– John Holler
Dani has two roommates. All three of them are RAs (resident assistants). Jasmine, or Jaz, is 18. She’s hosting Samantha (Sammy). Jaz is vivacious. Sammy is so sweet. Fabiana (Nana) is from Brazil, and she’s hosting Lisa. She’s the senior RA – she’s over Dani and Jaz. It’s cool how they have a chain of command and they all answer to the Deans.
I love them all already. They’re fun and joyful and kind, and I’m excited to become their friends.
After dinner we went to this worship and message thing in an auditorium. It’s different here. Everything the speakers say sounds heartfelt and true. They’re for God; their purpose is to teach their students about him and help them grow in their relationships with him.
– journal entry, April 9.
It is better to light candles than to go around cursing the darkness.
– Dr. Sief
Let’s not bring down faith or love, but let’s elevate hope. There are seasons in life when we lose our faith, but we still have hope. When we lose hope, we’ve given up.
It’s important, too.
My favorite speaker was the man who spoke Friday at the lecture they had right before lunch. His name is Lee Grady and his message was on boldness.
If you’re filled with the Holy Ghost, you don’t have permission to be quiet about your faith. It’s time for the church in America to get loud.
He had three points. He said we have to be bold to speak, bold to praise, and bold to prophesy.
That was when I went to the alter. Like I said in my last post, he called those who were carrying guilt and shame and fear. Judgments. Bitterness.
I almost didn’t go. I almost stayed in my seat and pretended I had my life neatly tied together with a neat little bow on top.
But he was praying for peace, for boldness, for forgiveness and healing over everyone stumbling to the front.
I went. God told me to go, and I went.
Dani and I went off-campus Friday afternoon. We rummaged around an antique shop, drank coffee in a burlap-covered window seat, and ate pie at a stone table with some sparrows. We talked about ex-boyfriends and movies and friends and frenemies and CFNI and just about a million other things.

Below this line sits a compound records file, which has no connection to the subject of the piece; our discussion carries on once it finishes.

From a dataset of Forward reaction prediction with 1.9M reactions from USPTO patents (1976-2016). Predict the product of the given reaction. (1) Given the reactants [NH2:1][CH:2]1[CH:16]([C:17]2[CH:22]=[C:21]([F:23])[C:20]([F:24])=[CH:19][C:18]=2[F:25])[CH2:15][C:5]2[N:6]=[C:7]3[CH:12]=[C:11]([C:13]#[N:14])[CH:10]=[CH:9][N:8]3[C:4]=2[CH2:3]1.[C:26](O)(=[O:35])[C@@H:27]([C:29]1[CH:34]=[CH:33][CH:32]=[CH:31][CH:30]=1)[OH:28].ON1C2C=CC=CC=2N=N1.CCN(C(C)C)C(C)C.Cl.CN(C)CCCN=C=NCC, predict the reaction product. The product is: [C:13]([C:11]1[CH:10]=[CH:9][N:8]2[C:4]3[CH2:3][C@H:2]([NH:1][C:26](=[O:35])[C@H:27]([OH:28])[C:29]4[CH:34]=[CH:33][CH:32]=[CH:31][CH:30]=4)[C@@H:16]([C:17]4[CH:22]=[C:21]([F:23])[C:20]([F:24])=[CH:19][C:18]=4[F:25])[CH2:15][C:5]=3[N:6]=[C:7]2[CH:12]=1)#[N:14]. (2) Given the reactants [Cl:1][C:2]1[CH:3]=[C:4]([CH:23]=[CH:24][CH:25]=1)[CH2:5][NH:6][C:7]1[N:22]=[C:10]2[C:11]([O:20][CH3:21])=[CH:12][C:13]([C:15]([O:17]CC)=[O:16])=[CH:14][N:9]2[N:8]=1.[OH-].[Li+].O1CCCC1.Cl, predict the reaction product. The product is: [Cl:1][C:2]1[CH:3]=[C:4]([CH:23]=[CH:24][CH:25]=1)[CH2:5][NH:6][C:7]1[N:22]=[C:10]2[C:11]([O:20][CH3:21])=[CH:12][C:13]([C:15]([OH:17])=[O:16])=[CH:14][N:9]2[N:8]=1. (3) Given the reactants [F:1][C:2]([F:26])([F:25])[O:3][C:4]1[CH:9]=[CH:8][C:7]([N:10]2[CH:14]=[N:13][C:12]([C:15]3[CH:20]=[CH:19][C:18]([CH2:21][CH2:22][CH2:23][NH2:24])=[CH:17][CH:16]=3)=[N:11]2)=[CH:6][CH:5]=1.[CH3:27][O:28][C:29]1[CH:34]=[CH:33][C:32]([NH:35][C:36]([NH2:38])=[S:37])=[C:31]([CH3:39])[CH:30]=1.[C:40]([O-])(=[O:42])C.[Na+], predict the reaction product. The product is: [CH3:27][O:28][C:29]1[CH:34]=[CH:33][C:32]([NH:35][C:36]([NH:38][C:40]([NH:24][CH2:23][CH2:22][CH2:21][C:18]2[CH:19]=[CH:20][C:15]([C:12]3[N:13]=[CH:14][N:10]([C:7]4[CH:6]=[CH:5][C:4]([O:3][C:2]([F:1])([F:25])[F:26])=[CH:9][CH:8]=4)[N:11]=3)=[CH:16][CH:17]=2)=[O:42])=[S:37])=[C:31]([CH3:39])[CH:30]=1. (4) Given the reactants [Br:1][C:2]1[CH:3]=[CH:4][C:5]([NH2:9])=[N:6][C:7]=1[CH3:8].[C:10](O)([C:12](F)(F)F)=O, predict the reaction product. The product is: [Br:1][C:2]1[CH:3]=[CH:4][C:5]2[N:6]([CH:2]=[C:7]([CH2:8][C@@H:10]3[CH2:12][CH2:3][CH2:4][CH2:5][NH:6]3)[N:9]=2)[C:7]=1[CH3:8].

I love that girl. She’s a rare person. She listens and hears and makes you feel like your opinions, your words, matter.
We came back to the college for the live recording that evening, and that was the most fun worship service I’ve ever been to. Everyone was screaming and jumping and rejoicing and praising, and it was so good.
So very good.
It’s the people, the students and the staff and the faculty. I went in expecting it to be a little bit conservative, a little bit judgy. I knew of some of the rules. I knew not to wear shorts, that guys weren’t allowed in dorm rooms, that there was a curfew. Those were things that would’ve bothered me a year ago, but I know that there’s a reason for them now.
I have never been around such real people before. Such real and honest and raw people who don’t hide their flaws and who love Jesus with their all.
The people there are inclusive. They don’t push you to the outside or ignore you after a polite handshake and “hello.” They talk to you and laugh with you and make you feel comfortable to be around them.
They’re brave. I admire them for that, for their ability to be themselves in a world that tells you you’re not enough if you aren’t pretending. If you can’t put on a show.
There were some people there who were pretending, I’m sure. You can’t ever really find a place where everyone is like that, but. It felt like most of them were open and honest and loving in a God way.
Here’s the plan: I am finishing my associates here, at BC. I’ll be done in a year, by the end of next Spring. I’ll work the summer and save money. And then I’m going to CFNI for a year, or more, but at least for a year. To shore up my foundation. To get the answers to some questions. To grow closer to my Jesus.
And after that?
We’ll answer that when we get there.